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You may be not the first CIO flummoxed by what seem to be interchangeably used words. Just recently the head of an industry vertical for a Top 6 consulting firm send me some thoughts he had penned about what he thought was Artificial Intelligence (AI) for a quick second look before he published them. I had to tell him, I guess to his chagrin, that the use case he was describing more aptly fit Machine Learning (ML) rather than AI. This because it primarily focused on predictions based on data.
The use of data (or big data) to drive predictive analytics is the domain of Machine Learning (ML). MIT Technology Review says: ML is beginning to deliver on the potential created by big data and analytics by turning raw data into useful, predictive tools for business. Innovation-minded business leaders are embracing ML as “the next big thing” and have already crafted ML strategies and initiatives that promise real benefits and return on investment (ROI).
AI would be something more dynamic and real-time –In my own industry - a Multi-function printer which is able to predict its own failure based on past data and current conditions would be using ML. But if it then uses that to perform a set of actions - initiate shut down or self-healing, notify users, order parts for break-fix would be more like AI (my take on this, not any official position).
“CIOs need to sift through the maelstrom of acronyms and buzzwords accompanying technologies such as Artificial Intelligence, Machine Learning, Deep Learning , Data Sciences et al to get a laser focus on their distinctions and commonalities so that they can make appropriate choices to address business needs”
Extending the thinking to say the chemical industry, AI could be a system which based on certain demand or environmental parameters dynamically and in real time changes the settings of reaction vessels to produce a different product mix more suited to the new conditions.
AI is something more akin to human intelligence, AI is what sparks questions like “what it really means to be human”
What are the common attributes that all modern Artificial Intelligence systems share? Former NASA Deputy Chief of AI at the Ames Research Center, Monte Zweben tells us 5 key attributes of modern AI systems:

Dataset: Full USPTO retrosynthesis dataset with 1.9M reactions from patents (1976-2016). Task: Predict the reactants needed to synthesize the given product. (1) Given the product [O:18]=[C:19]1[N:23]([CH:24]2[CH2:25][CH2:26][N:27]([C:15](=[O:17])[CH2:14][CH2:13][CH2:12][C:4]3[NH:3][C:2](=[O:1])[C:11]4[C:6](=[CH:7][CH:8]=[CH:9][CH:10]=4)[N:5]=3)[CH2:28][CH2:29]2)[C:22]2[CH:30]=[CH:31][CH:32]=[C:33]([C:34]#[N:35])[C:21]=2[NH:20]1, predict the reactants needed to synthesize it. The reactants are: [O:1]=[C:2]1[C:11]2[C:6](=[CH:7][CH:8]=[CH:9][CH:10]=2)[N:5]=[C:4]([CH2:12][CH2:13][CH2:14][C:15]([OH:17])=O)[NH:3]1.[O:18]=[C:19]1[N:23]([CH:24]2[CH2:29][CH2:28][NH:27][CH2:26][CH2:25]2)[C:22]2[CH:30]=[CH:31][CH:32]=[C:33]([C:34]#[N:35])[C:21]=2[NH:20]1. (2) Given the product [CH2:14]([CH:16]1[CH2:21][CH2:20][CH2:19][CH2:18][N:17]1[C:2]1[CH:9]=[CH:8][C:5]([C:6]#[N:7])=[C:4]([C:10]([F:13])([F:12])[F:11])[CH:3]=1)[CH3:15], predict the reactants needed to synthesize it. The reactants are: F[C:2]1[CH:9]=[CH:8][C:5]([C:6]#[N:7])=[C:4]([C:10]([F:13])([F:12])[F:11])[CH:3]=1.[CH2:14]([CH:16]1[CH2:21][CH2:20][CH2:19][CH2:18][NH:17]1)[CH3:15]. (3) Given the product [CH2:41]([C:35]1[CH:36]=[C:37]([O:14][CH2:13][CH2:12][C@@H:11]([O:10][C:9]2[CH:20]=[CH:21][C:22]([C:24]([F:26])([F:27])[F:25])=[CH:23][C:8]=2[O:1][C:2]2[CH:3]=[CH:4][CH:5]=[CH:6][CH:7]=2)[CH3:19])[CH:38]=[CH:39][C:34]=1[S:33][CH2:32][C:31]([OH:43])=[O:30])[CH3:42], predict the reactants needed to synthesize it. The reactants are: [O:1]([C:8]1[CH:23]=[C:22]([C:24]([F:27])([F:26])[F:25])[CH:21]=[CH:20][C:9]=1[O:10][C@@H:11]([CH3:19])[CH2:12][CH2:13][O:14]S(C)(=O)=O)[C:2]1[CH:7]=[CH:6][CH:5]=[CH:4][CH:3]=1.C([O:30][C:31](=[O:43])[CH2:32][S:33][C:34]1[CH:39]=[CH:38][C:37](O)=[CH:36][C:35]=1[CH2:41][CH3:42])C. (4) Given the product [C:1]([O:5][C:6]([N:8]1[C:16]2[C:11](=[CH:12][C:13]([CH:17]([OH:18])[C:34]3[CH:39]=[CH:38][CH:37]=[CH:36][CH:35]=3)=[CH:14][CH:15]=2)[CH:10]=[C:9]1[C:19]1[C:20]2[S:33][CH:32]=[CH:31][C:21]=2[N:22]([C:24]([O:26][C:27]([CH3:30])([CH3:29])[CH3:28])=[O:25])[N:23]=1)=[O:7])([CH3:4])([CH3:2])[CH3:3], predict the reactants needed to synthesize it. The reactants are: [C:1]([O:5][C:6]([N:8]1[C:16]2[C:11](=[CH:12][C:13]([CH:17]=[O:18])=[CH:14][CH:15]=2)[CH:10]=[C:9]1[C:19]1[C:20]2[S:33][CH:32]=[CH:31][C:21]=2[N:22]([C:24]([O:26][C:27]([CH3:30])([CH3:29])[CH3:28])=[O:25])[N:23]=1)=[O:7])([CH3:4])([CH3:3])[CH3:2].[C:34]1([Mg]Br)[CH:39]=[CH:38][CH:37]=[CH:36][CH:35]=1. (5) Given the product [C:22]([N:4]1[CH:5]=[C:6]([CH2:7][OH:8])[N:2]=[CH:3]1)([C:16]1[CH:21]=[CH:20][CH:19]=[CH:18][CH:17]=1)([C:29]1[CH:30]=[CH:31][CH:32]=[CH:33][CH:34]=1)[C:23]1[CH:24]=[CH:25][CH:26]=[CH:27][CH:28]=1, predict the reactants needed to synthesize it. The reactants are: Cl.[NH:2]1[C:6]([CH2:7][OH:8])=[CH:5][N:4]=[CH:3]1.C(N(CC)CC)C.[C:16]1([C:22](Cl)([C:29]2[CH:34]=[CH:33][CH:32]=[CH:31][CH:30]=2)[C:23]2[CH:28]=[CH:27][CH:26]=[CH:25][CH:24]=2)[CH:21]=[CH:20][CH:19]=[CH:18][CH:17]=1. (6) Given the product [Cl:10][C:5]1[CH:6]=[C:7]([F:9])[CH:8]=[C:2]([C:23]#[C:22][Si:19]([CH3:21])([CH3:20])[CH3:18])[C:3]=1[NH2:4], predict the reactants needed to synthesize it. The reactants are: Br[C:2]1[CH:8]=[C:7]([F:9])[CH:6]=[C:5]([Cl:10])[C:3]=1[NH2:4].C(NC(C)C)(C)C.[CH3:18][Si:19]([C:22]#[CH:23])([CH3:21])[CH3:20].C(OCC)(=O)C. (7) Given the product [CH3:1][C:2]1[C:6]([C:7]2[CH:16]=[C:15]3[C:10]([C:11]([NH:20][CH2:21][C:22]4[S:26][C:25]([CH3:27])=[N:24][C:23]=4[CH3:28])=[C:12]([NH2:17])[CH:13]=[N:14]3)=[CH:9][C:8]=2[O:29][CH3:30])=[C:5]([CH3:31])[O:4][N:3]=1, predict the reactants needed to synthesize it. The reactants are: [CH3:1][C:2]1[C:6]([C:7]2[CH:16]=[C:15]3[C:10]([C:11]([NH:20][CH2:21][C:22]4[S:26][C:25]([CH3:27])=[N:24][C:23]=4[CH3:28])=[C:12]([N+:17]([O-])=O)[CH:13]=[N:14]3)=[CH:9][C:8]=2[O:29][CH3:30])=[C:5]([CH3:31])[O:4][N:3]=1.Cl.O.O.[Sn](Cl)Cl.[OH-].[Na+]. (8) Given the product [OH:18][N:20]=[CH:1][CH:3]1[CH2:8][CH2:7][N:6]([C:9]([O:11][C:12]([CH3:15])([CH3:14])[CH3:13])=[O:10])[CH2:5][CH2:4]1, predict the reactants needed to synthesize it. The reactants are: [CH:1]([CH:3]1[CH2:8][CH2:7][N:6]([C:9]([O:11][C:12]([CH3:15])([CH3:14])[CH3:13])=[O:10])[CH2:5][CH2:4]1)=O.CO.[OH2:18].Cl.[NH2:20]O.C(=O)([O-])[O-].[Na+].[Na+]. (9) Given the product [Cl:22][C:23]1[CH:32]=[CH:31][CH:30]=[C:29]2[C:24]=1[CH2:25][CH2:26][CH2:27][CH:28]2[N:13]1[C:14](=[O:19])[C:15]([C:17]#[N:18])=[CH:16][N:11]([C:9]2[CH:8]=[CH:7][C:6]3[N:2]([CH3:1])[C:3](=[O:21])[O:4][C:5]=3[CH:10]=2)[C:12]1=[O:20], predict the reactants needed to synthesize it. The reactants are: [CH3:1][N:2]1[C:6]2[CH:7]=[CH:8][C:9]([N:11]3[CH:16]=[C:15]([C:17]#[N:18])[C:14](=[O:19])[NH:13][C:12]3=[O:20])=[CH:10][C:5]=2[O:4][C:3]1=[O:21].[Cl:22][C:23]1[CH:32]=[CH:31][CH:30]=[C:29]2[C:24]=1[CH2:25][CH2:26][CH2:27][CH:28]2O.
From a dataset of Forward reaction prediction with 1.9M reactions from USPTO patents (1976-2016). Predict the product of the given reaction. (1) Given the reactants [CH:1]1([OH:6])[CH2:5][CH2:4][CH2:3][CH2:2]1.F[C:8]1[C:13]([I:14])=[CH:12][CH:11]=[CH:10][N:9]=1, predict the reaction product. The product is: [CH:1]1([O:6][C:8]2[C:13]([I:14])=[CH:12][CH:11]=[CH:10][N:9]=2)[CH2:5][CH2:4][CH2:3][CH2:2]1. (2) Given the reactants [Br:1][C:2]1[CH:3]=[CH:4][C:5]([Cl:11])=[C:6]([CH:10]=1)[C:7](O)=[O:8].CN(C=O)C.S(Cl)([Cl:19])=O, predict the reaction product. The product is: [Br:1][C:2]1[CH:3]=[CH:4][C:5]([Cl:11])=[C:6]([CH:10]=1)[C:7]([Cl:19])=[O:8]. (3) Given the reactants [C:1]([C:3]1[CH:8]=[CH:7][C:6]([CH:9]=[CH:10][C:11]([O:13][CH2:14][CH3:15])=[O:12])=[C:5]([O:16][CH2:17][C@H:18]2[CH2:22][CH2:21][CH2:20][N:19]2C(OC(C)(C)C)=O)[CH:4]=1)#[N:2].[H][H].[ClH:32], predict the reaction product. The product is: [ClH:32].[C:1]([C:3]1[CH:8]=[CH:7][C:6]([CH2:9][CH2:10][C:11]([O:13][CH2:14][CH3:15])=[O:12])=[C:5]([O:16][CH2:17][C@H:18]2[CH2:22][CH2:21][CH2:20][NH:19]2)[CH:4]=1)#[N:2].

1.) Data Ingestion - AI systems deal with voluminous amounts of data, often in excess of billions of records, coming in at high velocity.
2.) Adaptive - AI systems adapt to their environment with machine learning. They observe their results and learn to do better.
3.) Reactive - AI systems react to the changing conditions around them. Unlike traditional applications that are more batch-oriented (you schedule them, they run, store their results, and are then shut down), AI applications continuously monitor their inputs, often from streaming data platforms, and when certain conditions apply, they invoke procedures, rules, and behaviors, or compute scores and make decisions.
4.) Forward-Looking - AI systems don’t just react they often search through a space of possible scenarios to reach an effective goal. To do this, they are projecting multiple steps into the future.
5.) Concurrent - AI systems, just like traditional applications, must handle multiple people or systems interacting simultaneously. They use techniques adopted by those developing distributed systems in the fields of operating systems and databases.
Here’s another quick take on the distinction which I like from Barnard Marr : What Is The Difference Between Artificial Intelligence And Machine Learning?
The conversation becomes even more interesting when we add Deep Learning (DL) and Data Sciences to the mix. The best distinction of the boundaries and overlaps between all 4 comes from this pictorial representation which came to me from Prof. Ajay Anand, Deputy Director, Goergen Institute of Data Science at the University of Rochester:
These distinctions become relevant as increasingly CIOs get tasked with building the teams and infrastructure to deploy these capabilities within organizations. Vendors and technology partners may often position themselves as having overarching competence over all four. However, there are many niche players with core competence in one or the other.
Why is this important?
As Forrester describes: We find that, to stay ahead, CIOs, CTOs, CDOs, and other executives integrating leading-edge technologies into their companies’ operations and business models must turn their attention to automation technologies, including intelligent machines, robotic process automation (RPA) bots, artificial intelligence, and physical robotics.
By raising the importance of automation as a discipline within the organization, CIOs can turn automation into a strategic competency — and a source of business model differentiation.
And this “automation” will be built on the pillars of Artificial Intelligence, Machine Learning, Deep Learning , Data Sciences et al.
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